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Scholastic Video presents
Good Night, Gorilla...and more bedtime stories (1982-99)

"They give a big kiss. They turn out the light. They tuck in their tails. They whisper 'Good night.' They give a big hug, then give one kiss more. Good night! Good night, little dinosaur!"
- Narrator (Jane Yolen), from How Do Dinosaurs Say Goodnight?

Review By: Jon Danziger   
Published: August 31, 2003

Stars: Anthony Edwards, Jane Yolen, Melissa Leebaert
Director: Maciek Albrecht, Daniel Ivanick, Paul Gagne

MPAA Rating: Not Rated
Run Time: 00h:23m:05s
Release Date: August 26, 2003
UPC: 767685952535
Genre: animation

Image Transfer
Audio Transfer
B+ B+C+B B

DVD Review

I can tell you from experience: parents are looking for a boost wherever they can get one when it comes time to put the kids to sleep. Scholastic provides four well-chosen bedtime stories, some or all of which may be familiar to their intended audience from the children's books on which they're based.

Jailbreak! That's what's up in the title story, Good Night, Gorilla (08m:51s), when the primate at the local zoo slips the key ring out of the pocket of the unsuspecting zookeeper, voiced by Anthony Edwards, stat. The only mischief the gorilla has in mind is freeing his animal pals, and soon it's a caravan over to the zookeeper's house. There's very little dialogue here, and the sweet little anthropomorphic animals will demand the visual attention of their intended viewers.

It's Pleistocene era bedtime in the next story, How Do Dinosaurs Say Goodnight? (07m:08s), an animated version of a charming story book by Jane Yolen, with illustrations by Mark Teague. (It's a perennial favorite in our house.) Imagine dinosaurs striding the earth not as predatory, but getting into their jammies and tucked under the covers, acting much like pre-schoolers fighting the parental imperative to go to sleep. A delightful story, and a parental favorite for helping lure the little ones to sleep.

Oh, dear, did you forget to send a card? It's our favorite satellite's special day in Happy Birthday, Moon (06m:38s), in which Bear decides that the underappreciated moon needs a bit of a celebration, too. It's an amiable story, but it features perhaps the stupidest hero in all of children's literature, one who cannot distinguish between his own echo and the voice of his alleged conversation partner. If your very little ones are looking for someone to condescend to, this is the ticket.

Finally, a fateful flea disrupts the serenity of The Napping House (04m:28s), in an animated version faithful to the drawings from the book of the same name by Audrey and Don Wood. Things start quietly and then get a little riled up, and I can tell you from experience that, while this is a fine little story, it may not be the very best choice for just before bedtime.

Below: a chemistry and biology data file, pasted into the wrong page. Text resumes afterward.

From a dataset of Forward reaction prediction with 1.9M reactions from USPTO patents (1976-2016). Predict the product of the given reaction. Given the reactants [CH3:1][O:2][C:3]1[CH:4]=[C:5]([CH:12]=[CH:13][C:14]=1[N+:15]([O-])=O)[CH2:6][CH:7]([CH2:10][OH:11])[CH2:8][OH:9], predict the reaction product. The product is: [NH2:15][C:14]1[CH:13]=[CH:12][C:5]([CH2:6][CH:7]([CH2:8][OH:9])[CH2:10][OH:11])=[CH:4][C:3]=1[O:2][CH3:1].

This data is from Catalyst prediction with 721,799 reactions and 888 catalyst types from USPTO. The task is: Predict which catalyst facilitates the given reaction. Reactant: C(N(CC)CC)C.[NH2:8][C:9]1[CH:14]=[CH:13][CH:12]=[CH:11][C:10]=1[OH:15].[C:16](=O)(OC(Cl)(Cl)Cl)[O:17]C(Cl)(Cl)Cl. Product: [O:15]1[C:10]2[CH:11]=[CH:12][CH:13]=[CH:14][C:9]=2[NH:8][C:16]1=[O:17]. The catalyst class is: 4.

Rating for Style: B+
Rating for Substance: B+


Image Transfer

Aspect Ratio1.33:1 - Full Frame
Original Aspect Ratioyes

Image Transfer Review: There are a fair amount of scratches on almost all of the short films; Happy Birthday, Moon looks especially faded and worn out. You won't find shimmering Pixar-style animation here, but things aren't so distracting as to keep your kids from wanting to watch these.

Image Transfer Grade: C+


Audio Transfer

 LanguageRemote Access
DS 2.0Englishno

Audio Transfer Review: The sound quality is always at least adequate, though on a couple of the stories, especially How Do Dinosaurs Say Good Night?, the sound editors seem to have gotten a little goofy and peppered the tracks with a few too many sound effects.

Audio Transfer Grade: B


Disc Extras

Static menu
Scene Access with 4 cues and remote access
Subtitles/Captions in English with remote access
1 Original Trailer(s)
Packaging: Amaray
Picture Disc
1 Disc
1-Sided disc(s)
Layers: single

Extra Extras:
  1. three bonus stories (see below)
Extras Review: Three more stories nearly double your pleasure under the Extras menu.

The dulcet tones of Forest Whitaker provide the narration for The Paperboy (08m:15s), about a dedicated little fellow and his trusty dog, bringing all the news that's fit to print to the good people of the neighborhood. It's an early morning story—the boy rises before dawn to make his rounds—but the soothing musical score and the richness of Whitaker's voice may make you think about going napsy-bye yourself.

The title character in Patrick (06m:35s) strolls through the market and settles on a fiddle; he has chosen wisely, because the music that comes out of the violin has magical, transformative powers, turning cows' spots into multicolored stars, and just generally bringing happiness and merriment to the landscape. This wordless story doubles as a child's introduction to Dvorak, as well.

It's never too early to learn to accessorize, as Bodiglio, an Italian war veteran, discovers when he's blessed by the appearance of The Hat (06m:05s). The mystical powers of the Hat are extraordinary—it can swoop up escaped rare birds, smoke out the bad guys, even find Bodiglio a bride. It's a whimsical little tale, if a little heavy handed with the stereotypical thick Italian accents.

As with many of Scholastic's other titles, the trailer is for their entire series of releases, and the Read Along option offers English subtitles.

Extras Grade: B


Final Comments

When a warm glass of milk and a kiss just aren't going to do the trick, these night-night stories will come in especially handy.


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